Yesterday i introduced my six stage Learning Methodology: today, i want to look at the first part in more detail. Context.
Context is about the contract between learner and organisation: it’s where we ask people to invest their time and effort in something within a formal structure. Context is the foundation of engagement and it’s more than someone in a suit telling you it’s important.
We live within our everyday realities: the things that are important to me may be of little interest to you. The things that your bonus is worked out with may be different from mine. You may have to travel a lot whilst i work in a nice office. We each have a unique view of the world and the context needs to account for that.
In the Social Age, we have an evolving relationship with work and the context for learning has to reflect that: it needs to align organisational and individual priorities and realities. This means that the context may extend out of work and into your own personal development e.g. this learning will be good for you here, in this job, but it will help you get the next one, because we recognise that this is important in your reality.
The context for learning starts with the very first communications: it’s a retail experience. Gone are the days where we just told people to go somewhere and fed them endless days of workshops and photocopied workbooks. Whatever i want to learn these days, i can Google it and watch a YouTube video or connect with an expert on Twitter. Learning in the Social Age needs to work to commercial standards. There are only two states for learning these days: excellent or redundant. Excellent learning is engaging, everything else is redundant, because nobody will learn from it.
It’s important to set a clear expectation of what should be changing as a result: what the organisation will do and what is expected of the individual. If we can’t answer these questions explicitly, we shouldn’t be training them.
Context is where we throw a stone into the water to create some disturbance: too much and all the water floods out, too little and nobody notices. Disturbance, of the right amount, is the catalyst for learning.
1. Do you understand the everyday reality of the learner?
2. How does it align with other training?
3. What tone of voice will you use?
YES: context is about choreography to deliver a consumer type of experience.
No: it’s not a set of instructions telling you to attend a workshop on a wet tuesday
Pingback: A six stage methodology for learning. Part 2 - ...
Pingback: A six stage methodology for learning. Part 3 – Demonstration | Julian Stodd's Learning Blog
Pingback: A six stage methodology for learning. | SHIFT e...
Pingback: A six stage methodology for learning. Part 4 – Exploration | Julian Stodd's Learning Blog
I really like the idea of expanding the learner’s perspective, i.e. not just what their existing skills or learning styles are, but include their overall considerations… and including in the “what’s in it for me” something else than “just” the impact in their work seems it would be a pretty novel idea from the perspective of the employer. Makes total sense.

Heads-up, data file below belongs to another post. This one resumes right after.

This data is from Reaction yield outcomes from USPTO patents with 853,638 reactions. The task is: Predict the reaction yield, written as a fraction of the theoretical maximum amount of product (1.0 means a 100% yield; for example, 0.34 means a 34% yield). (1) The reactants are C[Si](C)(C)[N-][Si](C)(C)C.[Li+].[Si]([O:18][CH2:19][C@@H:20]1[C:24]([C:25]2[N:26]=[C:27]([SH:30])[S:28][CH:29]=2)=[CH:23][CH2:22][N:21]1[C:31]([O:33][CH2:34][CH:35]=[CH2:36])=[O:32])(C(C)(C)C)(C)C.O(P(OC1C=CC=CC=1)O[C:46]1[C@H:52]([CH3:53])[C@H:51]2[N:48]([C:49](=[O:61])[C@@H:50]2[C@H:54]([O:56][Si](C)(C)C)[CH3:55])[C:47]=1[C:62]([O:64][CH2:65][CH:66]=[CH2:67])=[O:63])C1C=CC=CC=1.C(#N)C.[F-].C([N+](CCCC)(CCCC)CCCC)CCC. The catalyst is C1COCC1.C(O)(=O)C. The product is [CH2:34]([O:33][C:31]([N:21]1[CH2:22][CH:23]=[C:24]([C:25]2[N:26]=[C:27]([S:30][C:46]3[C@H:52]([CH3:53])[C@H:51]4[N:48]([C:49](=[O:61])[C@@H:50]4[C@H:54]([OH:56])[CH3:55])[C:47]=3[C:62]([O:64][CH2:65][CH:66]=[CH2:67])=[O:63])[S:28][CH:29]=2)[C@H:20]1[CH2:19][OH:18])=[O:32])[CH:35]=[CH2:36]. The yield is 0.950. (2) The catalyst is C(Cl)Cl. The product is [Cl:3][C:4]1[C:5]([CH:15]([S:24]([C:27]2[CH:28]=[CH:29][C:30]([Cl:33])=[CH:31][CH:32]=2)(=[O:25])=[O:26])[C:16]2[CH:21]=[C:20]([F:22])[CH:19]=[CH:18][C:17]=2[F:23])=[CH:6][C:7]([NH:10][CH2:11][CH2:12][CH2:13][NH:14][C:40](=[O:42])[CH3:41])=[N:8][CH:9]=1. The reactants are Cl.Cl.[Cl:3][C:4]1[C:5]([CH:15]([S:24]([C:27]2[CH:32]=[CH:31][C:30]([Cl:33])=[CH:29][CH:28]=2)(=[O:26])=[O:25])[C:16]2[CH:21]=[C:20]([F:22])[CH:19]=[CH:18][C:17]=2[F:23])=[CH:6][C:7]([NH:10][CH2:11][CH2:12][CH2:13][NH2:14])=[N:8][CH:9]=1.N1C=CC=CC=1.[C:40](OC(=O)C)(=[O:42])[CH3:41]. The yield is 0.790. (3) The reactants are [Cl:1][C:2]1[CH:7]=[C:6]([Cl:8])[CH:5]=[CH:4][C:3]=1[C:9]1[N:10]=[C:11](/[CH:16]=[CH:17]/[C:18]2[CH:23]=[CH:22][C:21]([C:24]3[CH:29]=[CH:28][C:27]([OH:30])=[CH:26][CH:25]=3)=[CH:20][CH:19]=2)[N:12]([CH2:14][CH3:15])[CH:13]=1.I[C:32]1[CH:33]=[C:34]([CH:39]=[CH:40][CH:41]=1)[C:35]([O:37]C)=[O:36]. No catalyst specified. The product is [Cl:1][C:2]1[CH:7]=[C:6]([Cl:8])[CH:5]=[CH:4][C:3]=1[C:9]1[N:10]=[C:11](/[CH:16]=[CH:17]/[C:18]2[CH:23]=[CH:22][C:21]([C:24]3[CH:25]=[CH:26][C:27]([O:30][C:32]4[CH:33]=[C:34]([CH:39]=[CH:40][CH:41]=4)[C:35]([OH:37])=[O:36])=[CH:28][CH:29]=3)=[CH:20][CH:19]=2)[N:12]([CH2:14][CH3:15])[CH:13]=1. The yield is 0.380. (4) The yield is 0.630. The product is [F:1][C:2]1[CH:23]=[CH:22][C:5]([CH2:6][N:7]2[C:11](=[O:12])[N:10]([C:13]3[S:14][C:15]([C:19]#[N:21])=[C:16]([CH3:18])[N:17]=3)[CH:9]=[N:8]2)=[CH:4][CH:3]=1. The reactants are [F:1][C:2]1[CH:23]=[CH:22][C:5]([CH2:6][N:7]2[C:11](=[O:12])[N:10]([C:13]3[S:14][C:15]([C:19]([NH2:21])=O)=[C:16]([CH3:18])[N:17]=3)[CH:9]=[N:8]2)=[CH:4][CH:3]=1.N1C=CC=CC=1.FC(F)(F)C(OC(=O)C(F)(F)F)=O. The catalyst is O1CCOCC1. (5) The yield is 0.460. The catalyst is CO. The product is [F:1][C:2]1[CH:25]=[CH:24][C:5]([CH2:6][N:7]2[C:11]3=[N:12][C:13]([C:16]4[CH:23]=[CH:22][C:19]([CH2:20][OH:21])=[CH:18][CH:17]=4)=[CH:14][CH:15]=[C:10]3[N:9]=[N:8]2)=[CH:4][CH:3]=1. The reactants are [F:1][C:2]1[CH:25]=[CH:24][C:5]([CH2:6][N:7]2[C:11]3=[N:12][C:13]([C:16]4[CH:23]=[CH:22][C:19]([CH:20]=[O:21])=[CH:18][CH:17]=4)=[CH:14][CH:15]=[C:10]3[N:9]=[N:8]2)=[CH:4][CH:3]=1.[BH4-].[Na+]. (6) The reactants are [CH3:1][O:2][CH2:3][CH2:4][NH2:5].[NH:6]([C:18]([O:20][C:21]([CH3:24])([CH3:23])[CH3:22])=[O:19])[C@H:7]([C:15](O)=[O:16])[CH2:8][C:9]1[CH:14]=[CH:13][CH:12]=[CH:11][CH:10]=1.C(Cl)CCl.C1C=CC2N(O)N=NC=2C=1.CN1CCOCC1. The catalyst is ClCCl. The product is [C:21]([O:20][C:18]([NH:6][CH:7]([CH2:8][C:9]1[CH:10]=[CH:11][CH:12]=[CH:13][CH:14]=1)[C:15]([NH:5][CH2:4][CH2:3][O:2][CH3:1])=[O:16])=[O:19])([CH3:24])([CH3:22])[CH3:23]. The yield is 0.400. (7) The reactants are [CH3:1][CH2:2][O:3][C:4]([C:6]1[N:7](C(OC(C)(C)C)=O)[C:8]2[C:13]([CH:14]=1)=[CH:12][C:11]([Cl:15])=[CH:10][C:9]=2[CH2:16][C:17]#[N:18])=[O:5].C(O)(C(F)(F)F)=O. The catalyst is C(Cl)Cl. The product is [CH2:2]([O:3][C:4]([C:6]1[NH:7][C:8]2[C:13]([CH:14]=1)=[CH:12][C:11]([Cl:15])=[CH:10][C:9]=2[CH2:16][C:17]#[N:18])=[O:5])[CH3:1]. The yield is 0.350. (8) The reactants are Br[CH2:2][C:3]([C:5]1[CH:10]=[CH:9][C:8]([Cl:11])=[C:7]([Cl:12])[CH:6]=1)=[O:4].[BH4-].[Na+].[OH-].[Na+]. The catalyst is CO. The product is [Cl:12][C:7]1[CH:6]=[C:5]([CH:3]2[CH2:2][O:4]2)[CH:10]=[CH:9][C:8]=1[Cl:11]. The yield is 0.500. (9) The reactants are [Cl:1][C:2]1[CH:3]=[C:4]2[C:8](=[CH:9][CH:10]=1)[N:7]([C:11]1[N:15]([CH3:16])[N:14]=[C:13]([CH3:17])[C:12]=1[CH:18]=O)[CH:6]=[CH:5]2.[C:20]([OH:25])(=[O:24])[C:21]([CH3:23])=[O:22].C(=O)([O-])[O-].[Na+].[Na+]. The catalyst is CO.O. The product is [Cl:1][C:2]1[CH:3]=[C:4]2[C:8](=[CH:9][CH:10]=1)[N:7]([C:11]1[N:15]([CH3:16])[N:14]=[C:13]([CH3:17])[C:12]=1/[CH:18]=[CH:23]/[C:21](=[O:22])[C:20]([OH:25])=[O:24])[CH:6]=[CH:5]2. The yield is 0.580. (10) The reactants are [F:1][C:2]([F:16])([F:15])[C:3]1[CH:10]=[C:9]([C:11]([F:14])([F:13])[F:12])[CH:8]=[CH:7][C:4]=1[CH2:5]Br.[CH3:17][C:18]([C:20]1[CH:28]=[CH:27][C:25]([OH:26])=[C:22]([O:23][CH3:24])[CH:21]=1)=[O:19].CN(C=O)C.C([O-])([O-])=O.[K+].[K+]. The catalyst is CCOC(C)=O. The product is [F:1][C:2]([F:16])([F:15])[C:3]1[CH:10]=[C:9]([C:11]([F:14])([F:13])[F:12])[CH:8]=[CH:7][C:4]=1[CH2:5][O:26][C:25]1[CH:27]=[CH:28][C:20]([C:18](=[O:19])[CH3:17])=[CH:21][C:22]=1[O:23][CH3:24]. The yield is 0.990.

I wouldnt say though that there are only 2 states of learning. I agree with the excellent (that we should all be aiming at) and redundant, but I would add something in between, which sadly exists in all learners lives: boring/inefficient (thus non-engaging, difficult to concentrate on, with poor potential for applying the learning in the workplace and modifying behaviors…).
Finally, would you say that disturbance is a “part” or “factor” of engagement?
Forgot to mention: would it make sense to add “disturbance”in the 5th point of the overview of the context part of your model? I like the disturbance idea… 🙂
Man, sorry for the multiple post… this is what happens if I start doing things before I finished my first cup of coffee…
I also like your idea of packaging learning in a “consumer” type of experience. People have expectations, that we always have to consider when we design things, whatever they are, for the simple goal of increasing the chance of it being adopted by the people we design it for. As you put it so well, in this Social Learning “age”, people’s expectations of anything presented to them must have an “experience”, must be engaging, for it not to be rejected, thrown out, discarded, frowned upon…
So… when we design and develop learning, it makes sense to approach it as if it was a “commercial” piece: from the outside (look & feel + functionality + usability) and the inside (valuable, contextualized content).
Pingback: A methodology for learning. Part 5 – Reflection | Julian Stodd's Learning Blog
Pingback: A methodology for learning. Part 6 – Assessment | Julian Stodd's Learning Blog
Pingback: A methodology for learning. Part 7 – Footsteps | Julian Stodd's Learning Blog
Pingback: A methodology for learning. Part 8 – Case Study | Julian Stodd's Learning Blog
Pingback: Who creates the vista? | Julian Stodd's Learning Blog
Pingback: Storytelling in Social Leadership – a first draft | Julian Stodd's Learning Blog
Pingback: Scaffolded Social Learning | Julian Stodd's Learning Blog